The majority of the terminal units installed in high velocity systems prior to the
mid-1970's were constant volume units. These constant volume systems featured relatively high rates of air change,
maintaining space comfort by either the continual mixing of hot and cold air (dual duct systems), or by the addition of reheat to the supply air (terminal reheat system). Generally these systems supplied, at a constant air volume rate, the same temperature of cooling air to both interior and perimeter control zones.
When these systems were designed and installed, energy costs were low, and the energy consumption of the constant volume system was not considered to be a penalty at that time.
This is certainly not the case today. For a constant volume system, the total system air volume is the sum of all of the peak cooling loads that could occur on a design day. These individual peak loads occur in various control zones at various times during the day, due to a shifting sun load and variations in occupancy levels.
For a variable volume system, the total system air volume is the total instantaneous peak cooling load that could occur on a designated day, at a specific time of that day. The instantaneous overall peak load is comprised of some control zones at peak demand, with other control zones at a reduced demand.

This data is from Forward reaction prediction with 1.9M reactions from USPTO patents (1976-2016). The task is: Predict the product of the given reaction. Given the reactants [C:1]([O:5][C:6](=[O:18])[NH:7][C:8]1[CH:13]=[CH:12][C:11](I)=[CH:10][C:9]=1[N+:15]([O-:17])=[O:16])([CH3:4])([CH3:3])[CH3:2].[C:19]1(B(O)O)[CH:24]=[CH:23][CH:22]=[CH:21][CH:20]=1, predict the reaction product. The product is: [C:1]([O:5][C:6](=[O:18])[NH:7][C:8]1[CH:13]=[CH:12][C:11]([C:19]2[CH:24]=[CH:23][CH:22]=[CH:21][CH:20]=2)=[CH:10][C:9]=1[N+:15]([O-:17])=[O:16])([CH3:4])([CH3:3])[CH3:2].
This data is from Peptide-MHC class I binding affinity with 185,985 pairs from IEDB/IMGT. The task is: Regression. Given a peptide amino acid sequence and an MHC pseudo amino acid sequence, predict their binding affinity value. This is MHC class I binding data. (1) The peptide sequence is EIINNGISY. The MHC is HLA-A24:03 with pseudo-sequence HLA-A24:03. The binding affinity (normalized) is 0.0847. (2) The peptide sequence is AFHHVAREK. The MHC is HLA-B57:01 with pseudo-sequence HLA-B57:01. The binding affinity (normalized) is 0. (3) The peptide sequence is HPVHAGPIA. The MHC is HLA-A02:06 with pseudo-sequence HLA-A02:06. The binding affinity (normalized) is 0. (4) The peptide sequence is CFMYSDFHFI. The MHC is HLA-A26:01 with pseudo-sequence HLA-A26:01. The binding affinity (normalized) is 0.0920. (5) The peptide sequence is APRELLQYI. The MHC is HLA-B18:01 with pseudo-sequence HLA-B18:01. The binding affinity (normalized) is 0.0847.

By utilizing the inherent diversity and adjusting the total system air volume to accommodate the instantaneous peak load, the total air volume for a variable volume system can be reduced to a much lower level than that for a constant volume system.
This potential reduction in total system air volume can contribute to significant savings in energy consumption. A variable volume system allows the supply air volume in any given control zone to vary as the cooling demand changes. Also the total fan power and the refrigeration load decrease directly in proportion to the actual cooling requirement.
In addition to reduction of fan power and cooling load, savings can be realized due to reduced heating costs when applied to dual duct and reheat systems. Energy wasteful reheat or dual duct mixing can be reduced or eliminated by converting to variable volume from constant volume.
Owners of commercial and institutional buildings are saving energy and money by converting their constant volume heating and air conditioning systems to variable volume. A major step in this conversion is the retrofitting of the existing constant volume terminal units to variable volume operation. This not only saves energy, but cuts heating and air conditioning costs dramatically.
Design 75 VAV Regulator
Sources of cost saving energy reductions are as follows:
- Reduced HP requirements for supply and return fans.
- Reduced heating costs due to the reduction or elimination of reheat.
- Reduced cooling costs due to the reduction in supply air volume.
Based on current experience with VAV systems, many of the older constant volume systems can be refitted to operate as a VAV system, at a substantial saving in energy, without any loss of occupant comfort.
Price offers a variety of options for retrofitting constant volume terminal units. These units are available with pneumatic, electronic or direct digital controls to suit any application.
Retrofit units are not certified by AHRI. Retrofit units do not currently fall within the scope of the AHRI Standard 880 Certification program.